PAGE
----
Governor directs ADOT to suspend Uber's ability to test autonomous cars on AZ roads

Governor Doug Ducey has directed the ADOT to suspend Uber's ability to test and operate autonomous cars on Arizona's public roadways, indefinitely.

The announcement was made Monday afternoon, with officials from the Governor's Office releasing a letter Gov. Ducey wrote to Uber's CEO, Dara Khosrowshahi, explaining the decision.

The letter was released a week after a deadly incident involving a self-driving Uber car that was operating in autonomous mode. That crash, which is under investigation, was referenced in the Governor's letter to Khosrowshahi.

"I found the video the be disturbing and alarming, and it raises many questions about the ability of Uber to continue testing in Arizona," wrote Gov. Ducey, in reference to a video Tempe Police released last week, showing the moments, inside and outside of the self-driving car, leading up to the deadly crash.

"As governor, my top priority is public safety. Improving public safety has always been the emphasis of Arizona's approach to autonomous vehicle testing, and my expectation is that public safety is also the top priority for all who operate this technology in the State of Arizona," wrote Gov. Ducey. "The incident that took place on March 18 is an unquestionable failure to comply with this expectation."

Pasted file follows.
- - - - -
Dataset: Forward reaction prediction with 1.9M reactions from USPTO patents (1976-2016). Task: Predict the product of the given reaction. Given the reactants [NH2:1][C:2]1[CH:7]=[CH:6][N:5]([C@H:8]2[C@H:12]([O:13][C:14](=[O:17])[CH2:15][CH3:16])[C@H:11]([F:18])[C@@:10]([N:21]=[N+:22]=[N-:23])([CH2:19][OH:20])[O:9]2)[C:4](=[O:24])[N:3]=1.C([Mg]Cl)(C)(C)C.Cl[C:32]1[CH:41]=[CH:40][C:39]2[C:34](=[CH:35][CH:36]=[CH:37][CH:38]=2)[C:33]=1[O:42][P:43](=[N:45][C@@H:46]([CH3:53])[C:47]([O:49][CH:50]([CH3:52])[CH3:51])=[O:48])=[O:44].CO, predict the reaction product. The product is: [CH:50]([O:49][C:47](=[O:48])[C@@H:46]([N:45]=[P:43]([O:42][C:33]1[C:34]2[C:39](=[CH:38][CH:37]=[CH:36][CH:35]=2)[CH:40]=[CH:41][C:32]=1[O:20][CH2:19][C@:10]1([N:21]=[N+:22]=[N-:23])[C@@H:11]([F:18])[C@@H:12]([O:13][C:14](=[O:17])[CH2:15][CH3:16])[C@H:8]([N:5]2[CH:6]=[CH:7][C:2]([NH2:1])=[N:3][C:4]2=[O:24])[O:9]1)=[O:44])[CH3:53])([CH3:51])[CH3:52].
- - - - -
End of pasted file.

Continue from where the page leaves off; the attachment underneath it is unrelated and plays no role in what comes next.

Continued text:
Gov. Ducey ended the letter by writing "Arizona will not tolerate any less than an unequivocal commitment to public safety."

In response, an Uber spokesperson issued a statement, reading:

"We proactively suspended self-driving operations in all cities immediately following the tragic incident last week. We continue to help investigators in any way we can, and we'll keep a dialogue open with the Governor's office to address any concerns they have."

According to the Associated press, the move by Gov. Ducey comes days after The New York Times reported that the company's own documents showed the car testing program was rife with issues. The documents showed trouble with driving through construction zones and requiring far more human intervention than competing companies.

Uber's arrival to Arizona was once hailed as a big win for Goc. Ducey, who staked his leadership on a pro-business reputation.

"We welcome this type of testing," said Goc. Ducey in 2017. "We embrace this technology."

After the crash, experts said Arizona is still the ideal testing ground.

"This is a good environment in many ways," said Ashraf Gaffar, a professor at Arizona State University's Polytechnic Campus, located in the East Valley. "Good weather. Good streets. Low traffic, so this is really somewhere where we want to test."

The Associated Press (AP) contributed to this report.